George Brandis pleased with court ruling in East Timor spying case

Attorney-General George Brandis’ has declared that the federal government  pleased with an International Court of Justice order that Australian intelligence agencies stop spying on East Timor and seal documents seized in an ASIO raid last year, sparking incredulity from his political opponents.

The orders, which are binding, came as the two nations are embroiled in a heated dispute over $40 billion of oil and gas reserves in the Timor Sea, amid allegations of espionage and dirty dealing by Australia.

The proceedings before the ICJ was prompted by East Timor’s outrage that the office of its Canberra-based lawyer Bernard Collaery was raided by ASIO in December, just before international arbitration was to take place between the two countries over the disputed Timor Sea treaty.

East Timor wanted the documents sealed and handed back to them or the ICJ, and for the court to require Australia to cease spying on it and its lawyers.

In a provisional ruling on Tuesday morning, the ICJ concurred with the latter request and extended it further by saying that the ban on spying extended beyond the arbitration to include any future discussions of the Timor Sea sea boundary that is at the heart of the conflict over its oil and gas reserves.

The court also did not accept Senator Brandis’ undertakings that the legally privileged documents seized in the raid could be safeguarded by being kept from Australian officials involved in the dispute with Timor and only accessed by those charged with ensuring ‘‘national security’.

The ICJ ordered that the material seized in the raid had to be sealed from all Australian officials and other parties.

However, the ICJ did not agree to East Timor’s demand that the material should be returned to them, trusting Australia to honour the order.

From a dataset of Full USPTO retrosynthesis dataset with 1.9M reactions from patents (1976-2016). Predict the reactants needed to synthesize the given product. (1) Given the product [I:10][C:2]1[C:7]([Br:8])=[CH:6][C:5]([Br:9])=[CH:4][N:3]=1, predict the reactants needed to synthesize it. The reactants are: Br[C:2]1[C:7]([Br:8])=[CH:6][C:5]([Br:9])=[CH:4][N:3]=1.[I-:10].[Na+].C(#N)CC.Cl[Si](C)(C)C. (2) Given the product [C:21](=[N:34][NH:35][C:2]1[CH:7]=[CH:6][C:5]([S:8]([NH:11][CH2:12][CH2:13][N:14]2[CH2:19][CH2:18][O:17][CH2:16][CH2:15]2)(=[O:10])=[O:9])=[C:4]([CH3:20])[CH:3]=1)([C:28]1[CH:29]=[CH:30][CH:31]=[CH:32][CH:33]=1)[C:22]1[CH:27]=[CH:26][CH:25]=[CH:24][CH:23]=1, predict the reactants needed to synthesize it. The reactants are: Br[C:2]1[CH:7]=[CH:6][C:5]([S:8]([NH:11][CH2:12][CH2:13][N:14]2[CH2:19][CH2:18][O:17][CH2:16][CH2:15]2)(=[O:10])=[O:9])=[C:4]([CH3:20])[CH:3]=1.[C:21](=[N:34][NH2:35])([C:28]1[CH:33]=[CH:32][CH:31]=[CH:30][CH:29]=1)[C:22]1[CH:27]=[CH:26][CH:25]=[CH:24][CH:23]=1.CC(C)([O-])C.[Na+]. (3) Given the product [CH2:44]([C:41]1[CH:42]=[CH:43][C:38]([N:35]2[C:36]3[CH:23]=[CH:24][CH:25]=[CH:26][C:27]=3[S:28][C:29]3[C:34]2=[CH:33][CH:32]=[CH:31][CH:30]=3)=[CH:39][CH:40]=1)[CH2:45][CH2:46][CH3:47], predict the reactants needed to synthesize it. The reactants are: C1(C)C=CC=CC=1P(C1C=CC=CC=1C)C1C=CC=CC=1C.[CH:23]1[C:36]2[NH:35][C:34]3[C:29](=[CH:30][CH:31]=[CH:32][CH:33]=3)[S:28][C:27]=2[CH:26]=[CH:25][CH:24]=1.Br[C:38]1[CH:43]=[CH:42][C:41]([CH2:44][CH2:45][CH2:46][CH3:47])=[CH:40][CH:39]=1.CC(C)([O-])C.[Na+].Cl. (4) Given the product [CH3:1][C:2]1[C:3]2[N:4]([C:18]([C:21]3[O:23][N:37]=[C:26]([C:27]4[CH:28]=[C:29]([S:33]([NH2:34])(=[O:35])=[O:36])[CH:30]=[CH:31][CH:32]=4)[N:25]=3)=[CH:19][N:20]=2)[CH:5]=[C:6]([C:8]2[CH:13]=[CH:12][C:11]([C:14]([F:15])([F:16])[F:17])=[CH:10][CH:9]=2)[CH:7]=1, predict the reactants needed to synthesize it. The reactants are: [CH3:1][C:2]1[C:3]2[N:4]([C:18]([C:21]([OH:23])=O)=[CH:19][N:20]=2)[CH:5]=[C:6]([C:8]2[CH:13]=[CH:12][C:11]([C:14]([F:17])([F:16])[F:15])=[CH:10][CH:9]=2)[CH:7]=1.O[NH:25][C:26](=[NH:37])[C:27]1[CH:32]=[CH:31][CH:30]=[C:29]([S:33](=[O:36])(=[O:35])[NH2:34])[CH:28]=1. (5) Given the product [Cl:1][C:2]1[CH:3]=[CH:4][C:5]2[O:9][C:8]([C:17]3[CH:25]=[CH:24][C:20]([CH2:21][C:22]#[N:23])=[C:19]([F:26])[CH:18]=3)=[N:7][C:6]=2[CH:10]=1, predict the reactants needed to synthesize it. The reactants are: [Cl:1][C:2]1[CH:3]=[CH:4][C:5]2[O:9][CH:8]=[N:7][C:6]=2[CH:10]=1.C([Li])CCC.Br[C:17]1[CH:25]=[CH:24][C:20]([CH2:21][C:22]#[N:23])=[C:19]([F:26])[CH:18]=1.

‘‘The Australian Government is pleased with the decision of the International Court of Justice,’’ Senator Brandis said.

‘‘These orders will, of course, be complied with. This is a good outcome for Australia.’’

Shadow attorney-general Mark Dreyfus took a different view, saying the ICJ’s orders damaged Australia’s international reputation and were the ‘‘direct result of Senator Brandis’ inept handling of the matter’’.

‘‘It appears that in authorising search and seizure warrants on the offices of East Timor’s lawyer, just days before an arbitration with Australia was to commence, Senator Brandis did not give the slightest thought to the consequences of those raids.’’

Greens security spokesman Scott Ludlam said the statement by Senator Brandis was ‘‘absolutely extraordinary’’.

‘‘He should reconsider his very smug dismissal of this very serious legal censure.’’

Senator Brandis approved the raids on Mr Collaery and a former Australian Secret Intelligence Service agent. The former intelligence officer has alleged that he led an operation in 2004 where Australia bugged East Timor’s government offices in the middle of negotiations over a treaty over the Timor reserves, which are closer to East Timor than Australia.

He is the star witness for the arbitration in the Hague and had his passport confiscated. Senator Brandis, however, insisted the raid was due to national security concerns rather than the arbitration, citing the potential unauthorised disclosure of classified information.

International law expert Ben Saul from the University of Sydney said: ‘‘Timor got more than Australia, but the court did try to steer a middle course.’’

East Timor, meanwhile, welcomed the decision. Its agent at the proceedings, Joaquim da Fonseca, told reporters he was “very satisfied with the result”.

The court “appreciated the seriousness of the harm that could be caused by the seizure and the detention of the documents which belong to Timor-Leste”.

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